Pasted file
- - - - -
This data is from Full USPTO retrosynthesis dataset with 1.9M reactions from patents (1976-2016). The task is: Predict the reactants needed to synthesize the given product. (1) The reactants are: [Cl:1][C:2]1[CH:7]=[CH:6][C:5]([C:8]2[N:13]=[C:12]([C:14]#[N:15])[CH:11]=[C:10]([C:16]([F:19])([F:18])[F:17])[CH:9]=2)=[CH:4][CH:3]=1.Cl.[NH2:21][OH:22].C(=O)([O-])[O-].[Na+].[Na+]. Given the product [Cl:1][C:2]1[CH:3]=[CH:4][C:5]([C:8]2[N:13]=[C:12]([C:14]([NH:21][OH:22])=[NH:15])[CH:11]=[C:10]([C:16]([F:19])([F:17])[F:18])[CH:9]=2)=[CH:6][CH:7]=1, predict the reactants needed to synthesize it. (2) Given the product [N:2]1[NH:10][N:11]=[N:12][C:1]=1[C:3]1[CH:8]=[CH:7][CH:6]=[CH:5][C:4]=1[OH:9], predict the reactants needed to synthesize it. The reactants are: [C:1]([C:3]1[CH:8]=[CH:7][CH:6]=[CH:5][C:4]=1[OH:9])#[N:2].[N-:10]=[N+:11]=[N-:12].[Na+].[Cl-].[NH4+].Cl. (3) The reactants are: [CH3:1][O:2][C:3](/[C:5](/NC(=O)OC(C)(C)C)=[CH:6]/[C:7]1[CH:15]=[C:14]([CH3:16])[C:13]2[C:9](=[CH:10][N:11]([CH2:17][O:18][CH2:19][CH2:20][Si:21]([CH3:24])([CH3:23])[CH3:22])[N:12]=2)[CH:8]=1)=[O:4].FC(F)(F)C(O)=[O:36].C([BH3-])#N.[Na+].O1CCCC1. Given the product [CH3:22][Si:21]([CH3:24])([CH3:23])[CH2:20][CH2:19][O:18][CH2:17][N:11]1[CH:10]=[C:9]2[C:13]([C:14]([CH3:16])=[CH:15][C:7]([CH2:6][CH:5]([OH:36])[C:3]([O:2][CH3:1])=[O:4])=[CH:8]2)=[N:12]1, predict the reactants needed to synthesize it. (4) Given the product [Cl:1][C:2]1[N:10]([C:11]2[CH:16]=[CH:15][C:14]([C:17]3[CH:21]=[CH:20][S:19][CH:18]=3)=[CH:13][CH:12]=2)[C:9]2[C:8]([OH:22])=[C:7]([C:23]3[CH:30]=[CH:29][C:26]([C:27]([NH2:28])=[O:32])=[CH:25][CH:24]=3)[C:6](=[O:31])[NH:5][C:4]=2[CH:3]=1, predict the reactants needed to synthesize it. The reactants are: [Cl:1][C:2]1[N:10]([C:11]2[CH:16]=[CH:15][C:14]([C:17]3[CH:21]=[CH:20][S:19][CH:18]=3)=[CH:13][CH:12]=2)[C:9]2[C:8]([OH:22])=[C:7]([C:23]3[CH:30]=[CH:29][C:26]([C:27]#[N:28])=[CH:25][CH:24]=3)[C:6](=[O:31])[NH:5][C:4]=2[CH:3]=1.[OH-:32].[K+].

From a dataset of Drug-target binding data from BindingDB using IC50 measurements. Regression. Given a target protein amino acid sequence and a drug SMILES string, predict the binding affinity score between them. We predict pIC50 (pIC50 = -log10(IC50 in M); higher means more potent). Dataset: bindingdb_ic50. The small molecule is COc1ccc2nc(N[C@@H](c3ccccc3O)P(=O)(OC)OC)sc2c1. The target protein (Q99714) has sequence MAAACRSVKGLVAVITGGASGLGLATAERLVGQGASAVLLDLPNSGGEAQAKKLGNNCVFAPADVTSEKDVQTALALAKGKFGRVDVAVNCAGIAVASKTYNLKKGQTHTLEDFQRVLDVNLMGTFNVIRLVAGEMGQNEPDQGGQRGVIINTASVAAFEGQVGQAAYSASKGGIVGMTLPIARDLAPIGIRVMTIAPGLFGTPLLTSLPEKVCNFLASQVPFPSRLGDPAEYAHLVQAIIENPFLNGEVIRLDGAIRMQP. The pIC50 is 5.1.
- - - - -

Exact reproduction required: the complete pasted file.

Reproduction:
This data is from Full USPTO retrosynthesis dataset with 1.9M reactions from patents (1976-2016). The task is: Predict the reactants needed to synthesize the given product. (1) The reactants are: [Cl:1][C:2]1[CH:7]=[CH:6][C:5]([C:8]2[N:13]=[C:12]([C:14]#[N:15])[CH:11]=[C:10]([C:16]([F:19])([F:18])[F:17])[CH:9]=2)=[CH:4][CH:3]=1.Cl.[NH2:21][OH:22].C(=O)([O-])[O-].[Na+].[Na+]. Given the product [Cl:1][C:2]1[CH:3]=[CH:4][C:5]([C:8]2[N:13]=[C:12]([C:14]([NH:21][OH:22])=[NH:15])[CH:11]=[C:10]([C:16]([F:19])([F:17])[F:18])[CH:9]=2)=[CH:6][CH:7]=1, predict the reactants needed to synthesize it. (2) Given the product [N:2]1[NH:10][N:11]=[N:12][C:1]=1[C:3]1[CH:8]=[CH:7][CH:6]=[CH:5][C:4]=1[OH:9], predict the reactants needed to synthesize it. The reactants are: [C:1]([C:3]1[CH:8]=[CH:7][CH:6]=[CH:5][C:4]=1[OH:9])#[N:2].[N-:10]=[N+:11]=[N-:12].[Na+].[Cl-].[NH4+].Cl. (3) The reactants are: [CH3:1][O:2][C:3](/[C:5](/NC(=O)OC(C)(C)C)=[CH:6]/[C:7]1[CH:15]=[C:14]([CH3:16])[C:13]2[C:9](=[CH:10][N:11]([CH2:17][O:18][CH2:19][CH2:20][Si:21]([CH3:24])([CH3:23])[CH3:22])[N:12]=2)[CH:8]=1)=[O:4].FC(F)(F)C(O)=[O:36].C([BH3-])#N.[Na+].O1CCCC1. Given the product [CH3:22][Si:21]([CH3:24])([CH3:23])[CH2:20][CH2:19][O:18][CH2:17][N:11]1[CH:10]=[C:9]2[C:13]([C:14]([CH3:16])=[CH:15][C:7]([CH2:6][CH:5]([OH:36])[C:3]([O:2][CH3:1])=[O:4])=[CH:8]2)=[N:12]1, predict the reactants needed to synthesize it. (4) Given the product [Cl:1][C:2]1[N:10]([C:11]2[CH:16]=[CH:15][C:14]([C:17]3[CH:21]=[CH:20][S:19][CH:18]=3)=[CH:13][CH:12]=2)[C:9]2[C:8]([OH:22])=[C:7]([C:23]3[CH:30]=[CH:29][C:26]([C:27]([NH2:28])=[O:32])=[CH:25][CH:24]=3)[C:6](=[O:31])[NH:5][C:4]=2[CH:3]=1, predict the reactants needed to synthesize it. The reactants are: [Cl:1][C:2]1[N:10]([C:11]2[CH:16]=[CH:15][C:14]([C:17]3[CH:21]=[CH:20][S:19][CH:18]=3)=[CH:13][CH:12]=2)[C:9]2[C:8]([OH:22])=[C:7]([C:23]3[CH:30]=[CH:29][C:26]([C:27]#[N:28])=[CH:25][CH:24]=3)[C:6](=[O:31])[NH:5][C:4]=2[CH:3]=1.[OH-:32].[K+].

From a dataset of Drug-target binding data from BindingDB using IC50 measurements. Regression. Given a target protein amino acid sequence and a drug SMILES string, predict the binding affinity score between them. We predict pIC50 (pIC50 = -log10(IC50 in M); higher means more potent). Dataset: bindingdb_ic50. The small molecule is COc1ccc2nc(N[C@@H](c3ccccc3O)P(=O)(OC)OC)sc2c1. The target protein (Q99714) has sequence MAAACRSVKGLVAVITGGASGLGLATAERLVGQGASAVLLDLPNSGGEAQAKKLGNNCVFAPADVTSEKDVQTALALAKGKFGRVDVAVNCAGIAVASKTYNLKKGQTHTLEDFQRVLDVNLMGTFNVIRLVAGEMGQNEPDQGGQRGVIINTASVAAFEGQVGQAAYSASKGGIVGMTLPIARDLAPIGIRVMTIAPGLFGTPLLTSLPEKVCNFLASQVPFPSRLGDPAEYAHLVQAIIENPFLNGEVIRLDGAIRMQP. The pIC50 is 5.1.